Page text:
ment regimens. Research is needed on how to best match patients’
mismatching on adherence, clinical outcomes, satisfaction with care,
and cost of care.
Integrative Medicine ResearchEXPLORE May/June 2010, Vol. 6, No. 3
The global village–social determinants and consequences of
health. Integrative healthcare looks beyond individual health
affecting health. Research has begun to establish the critical role
of the environment on human health.202-205Research will play
an important role in determining the most effective, efficient,
and equitable strategies for translating new knowledge about
environment into integrative clinical practice. Providing con-
ventional healthcare also impacts the environment (eg, pharma-
ceuticals contaminating drinking water supplies; biological and
technical waste disposal; and incineration of mercury, polyvinyl
chloride, and other products), which in turn affects human
health.206-211There is strong evidence that stress adversely af-
fects health; yet little research has addressed ways in which
healthcare institutions can effectively improve their environ-
ment, reducing stress for both clinicians and patients to achieve
optimal healing environments. Social support mitigates the per-
nicious effects of many stressors, yet there has been little system-
atic research on the most cost-effective strategies to improve
social support for patients, family members, clinicians, or staff
within healthcare institutions, or the impact of such changes on
tive healthcare providers and institutions can reduce their adverse envi-
ronmental impacts and promote positive healing environments while
providing high-quality affordable, effective, comprehensive, patient-cen-
Advances in media, communication, commerce, and trans-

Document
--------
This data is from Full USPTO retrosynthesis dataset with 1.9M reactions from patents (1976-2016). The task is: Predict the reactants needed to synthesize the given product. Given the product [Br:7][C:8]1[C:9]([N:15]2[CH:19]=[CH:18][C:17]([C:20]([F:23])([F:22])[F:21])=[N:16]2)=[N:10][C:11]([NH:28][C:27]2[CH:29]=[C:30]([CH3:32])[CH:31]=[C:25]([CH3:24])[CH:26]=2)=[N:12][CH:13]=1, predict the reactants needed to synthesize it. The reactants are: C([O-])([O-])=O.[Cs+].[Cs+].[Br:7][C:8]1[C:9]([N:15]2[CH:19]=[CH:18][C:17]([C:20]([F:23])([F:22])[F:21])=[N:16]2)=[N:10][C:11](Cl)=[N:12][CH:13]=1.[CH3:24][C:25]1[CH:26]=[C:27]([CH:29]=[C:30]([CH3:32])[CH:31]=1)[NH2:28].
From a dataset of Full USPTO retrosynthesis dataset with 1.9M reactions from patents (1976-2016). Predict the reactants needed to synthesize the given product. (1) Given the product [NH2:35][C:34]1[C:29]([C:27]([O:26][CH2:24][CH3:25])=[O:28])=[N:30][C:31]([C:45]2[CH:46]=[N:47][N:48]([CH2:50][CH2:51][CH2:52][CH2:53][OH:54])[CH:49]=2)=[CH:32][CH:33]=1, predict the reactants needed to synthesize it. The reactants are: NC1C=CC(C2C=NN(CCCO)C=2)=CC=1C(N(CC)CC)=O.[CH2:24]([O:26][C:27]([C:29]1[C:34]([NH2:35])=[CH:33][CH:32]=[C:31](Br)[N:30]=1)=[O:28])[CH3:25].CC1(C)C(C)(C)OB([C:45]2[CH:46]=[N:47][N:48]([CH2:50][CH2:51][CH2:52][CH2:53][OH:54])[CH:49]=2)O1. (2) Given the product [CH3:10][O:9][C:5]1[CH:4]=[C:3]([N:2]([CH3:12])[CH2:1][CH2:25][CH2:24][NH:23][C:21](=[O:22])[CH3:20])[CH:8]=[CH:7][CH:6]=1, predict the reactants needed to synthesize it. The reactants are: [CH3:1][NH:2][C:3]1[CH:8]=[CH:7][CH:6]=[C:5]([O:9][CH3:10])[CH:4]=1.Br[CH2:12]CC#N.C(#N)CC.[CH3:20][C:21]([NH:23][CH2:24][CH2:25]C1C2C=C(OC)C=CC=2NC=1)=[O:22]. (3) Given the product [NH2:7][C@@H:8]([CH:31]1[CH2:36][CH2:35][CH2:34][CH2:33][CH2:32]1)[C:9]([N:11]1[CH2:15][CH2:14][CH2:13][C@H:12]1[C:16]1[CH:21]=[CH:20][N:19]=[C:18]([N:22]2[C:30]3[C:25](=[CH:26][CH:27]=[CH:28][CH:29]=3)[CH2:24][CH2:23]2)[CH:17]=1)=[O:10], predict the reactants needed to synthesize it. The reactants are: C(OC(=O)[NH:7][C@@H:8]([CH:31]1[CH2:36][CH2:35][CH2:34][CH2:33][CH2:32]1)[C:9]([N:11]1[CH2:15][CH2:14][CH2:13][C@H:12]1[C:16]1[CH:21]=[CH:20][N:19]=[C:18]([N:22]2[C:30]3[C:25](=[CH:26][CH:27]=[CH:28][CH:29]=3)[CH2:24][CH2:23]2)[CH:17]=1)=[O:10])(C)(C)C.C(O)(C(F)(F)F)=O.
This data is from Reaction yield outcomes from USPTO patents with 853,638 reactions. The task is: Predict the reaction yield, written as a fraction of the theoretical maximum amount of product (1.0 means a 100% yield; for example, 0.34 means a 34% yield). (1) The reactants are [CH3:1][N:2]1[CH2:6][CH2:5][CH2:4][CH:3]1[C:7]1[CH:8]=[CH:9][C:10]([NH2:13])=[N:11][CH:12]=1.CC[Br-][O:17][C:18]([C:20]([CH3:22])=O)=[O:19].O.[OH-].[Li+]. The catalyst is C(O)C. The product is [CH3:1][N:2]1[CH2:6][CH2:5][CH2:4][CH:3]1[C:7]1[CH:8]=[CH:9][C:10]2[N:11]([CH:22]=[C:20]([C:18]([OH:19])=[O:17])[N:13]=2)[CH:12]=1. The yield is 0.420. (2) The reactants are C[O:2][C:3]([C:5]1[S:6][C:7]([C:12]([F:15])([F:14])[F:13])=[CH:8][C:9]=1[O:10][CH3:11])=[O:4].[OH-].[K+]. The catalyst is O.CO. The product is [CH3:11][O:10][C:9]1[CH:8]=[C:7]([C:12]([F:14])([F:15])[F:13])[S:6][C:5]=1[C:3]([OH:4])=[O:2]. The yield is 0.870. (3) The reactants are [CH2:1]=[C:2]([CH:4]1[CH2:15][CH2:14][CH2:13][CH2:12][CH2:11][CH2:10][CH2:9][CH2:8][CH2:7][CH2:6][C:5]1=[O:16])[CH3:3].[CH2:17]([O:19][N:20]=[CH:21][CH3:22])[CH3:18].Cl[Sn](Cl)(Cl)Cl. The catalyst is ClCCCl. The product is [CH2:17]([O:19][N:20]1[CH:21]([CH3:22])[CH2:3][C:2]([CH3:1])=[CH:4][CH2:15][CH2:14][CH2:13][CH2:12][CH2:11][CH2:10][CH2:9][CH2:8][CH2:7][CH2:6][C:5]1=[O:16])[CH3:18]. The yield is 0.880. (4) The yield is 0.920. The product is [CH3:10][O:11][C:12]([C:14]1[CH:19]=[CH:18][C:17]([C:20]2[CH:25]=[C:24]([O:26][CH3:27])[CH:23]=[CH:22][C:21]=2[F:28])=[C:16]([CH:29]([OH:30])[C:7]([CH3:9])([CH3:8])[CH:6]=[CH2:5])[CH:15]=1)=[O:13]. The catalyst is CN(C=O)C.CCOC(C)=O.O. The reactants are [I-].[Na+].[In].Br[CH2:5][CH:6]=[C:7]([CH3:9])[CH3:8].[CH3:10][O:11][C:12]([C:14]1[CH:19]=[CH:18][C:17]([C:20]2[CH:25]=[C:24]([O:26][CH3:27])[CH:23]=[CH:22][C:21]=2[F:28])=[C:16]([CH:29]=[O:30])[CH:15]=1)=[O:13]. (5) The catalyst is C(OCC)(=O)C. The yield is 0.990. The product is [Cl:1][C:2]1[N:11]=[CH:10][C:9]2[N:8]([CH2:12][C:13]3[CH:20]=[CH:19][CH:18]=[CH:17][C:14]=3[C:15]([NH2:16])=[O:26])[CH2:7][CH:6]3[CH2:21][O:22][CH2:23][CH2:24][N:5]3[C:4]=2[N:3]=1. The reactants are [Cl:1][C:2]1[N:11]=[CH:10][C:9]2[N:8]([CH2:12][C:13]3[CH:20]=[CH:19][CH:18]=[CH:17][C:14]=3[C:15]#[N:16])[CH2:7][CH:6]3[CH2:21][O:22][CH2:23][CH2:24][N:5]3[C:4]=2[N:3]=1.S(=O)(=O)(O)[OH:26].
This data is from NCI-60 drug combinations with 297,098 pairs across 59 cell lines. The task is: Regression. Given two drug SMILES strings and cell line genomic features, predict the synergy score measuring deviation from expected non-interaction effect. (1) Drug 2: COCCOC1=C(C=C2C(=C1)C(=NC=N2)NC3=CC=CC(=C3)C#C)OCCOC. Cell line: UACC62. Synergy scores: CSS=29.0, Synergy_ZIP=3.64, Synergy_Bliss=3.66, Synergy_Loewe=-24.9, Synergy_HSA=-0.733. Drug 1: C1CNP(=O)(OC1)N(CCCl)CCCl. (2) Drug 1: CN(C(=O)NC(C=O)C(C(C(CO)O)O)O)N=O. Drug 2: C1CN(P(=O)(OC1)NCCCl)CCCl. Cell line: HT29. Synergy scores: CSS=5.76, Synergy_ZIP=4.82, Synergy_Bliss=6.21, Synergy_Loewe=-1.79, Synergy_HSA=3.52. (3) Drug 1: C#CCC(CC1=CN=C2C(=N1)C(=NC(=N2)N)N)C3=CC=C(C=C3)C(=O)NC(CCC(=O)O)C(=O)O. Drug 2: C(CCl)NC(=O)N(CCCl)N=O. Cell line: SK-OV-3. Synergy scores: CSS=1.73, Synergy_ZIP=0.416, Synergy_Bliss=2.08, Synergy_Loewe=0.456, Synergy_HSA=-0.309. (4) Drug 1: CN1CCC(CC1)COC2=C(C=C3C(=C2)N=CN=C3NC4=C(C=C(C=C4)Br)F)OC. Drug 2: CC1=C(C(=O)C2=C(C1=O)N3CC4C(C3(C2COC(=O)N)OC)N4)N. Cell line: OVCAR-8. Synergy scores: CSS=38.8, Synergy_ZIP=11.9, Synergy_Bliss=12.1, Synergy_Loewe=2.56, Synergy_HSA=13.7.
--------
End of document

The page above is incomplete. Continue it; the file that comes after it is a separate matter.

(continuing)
portation technologies have resulted in well-documented changes
in health behaviors (eg, decreases in fruit and vegetable intake,
increases in sedentary behavior), access to health information and
ing, international travel for surgical procedures, telemedi-
cine)212-218and professional education. Integrative medicine
has been a leader in providing online courses.219-221Research is
needed to determine the most cost-effective and equitable strategies to
provide integrative medicine and health education using modern tele-
communications, including telephone, the Internet, webinars, and tele-
conferences for both individual and group models.
Social policies also profoundly affect health. Integrative
health, as a holistic discipline, must include research to better under-
stand the impact of public policies on overall health. Little research
has been conducted to evaluate the health consequences of
variations in social policies about agriculture, transportation,
education, or energy. Such studies might include regional
comparisons in the United States, or comparisons of the ef-
fects of policy variations between countries and over time, on
broad health outcomes.
Public policies that affect payments for certain kinds of
osteopathy, doctors of chiropractic) and a few kinds of therapy
(prescription drugs and surgery) versus policies promoting pay-
ment for fitness club memberships, massage, nutritional supple-
on health outcomes. The current reimbursement schemes in the
not improve much and continue to return frequently for medica-
munication skills, stress reduction coaching, lifestyle coaching,
the absence of policies supporting their financial viability. Thus,
research is needed regarding the effective translation of knowledge about
the environment and behavior into effective social policies and reim-
SETTING PRIORITIES FOR THE INTEGRATIVE
HEALTHCARE RESEARCH AGENDA
Framework to Set Priorities
Given the large number of research areas that need to be ad-
dressed, and limited resources, a systematic approach to priori-
tizing projects is needed. A model has been proposed that in-
and a comprehensive view of important outcomes.222
Conditions. Priority should be given to conditions and diseases
that satisfy the criteria in Table 1, those that impose a heavy
for which integrative approaches offer a reasonable likelihood of
being helpful and are already in use. Examples include anxiety;
asthma; attention-deficit disorder; back pain; cancer; cardiovascu-
lar diseases and stroke; chronic and severe pain syndromes; depres-
sion; developmental disorders, including autism; insomnia; obesi-
and autoimmune disorders; and addictive disorders.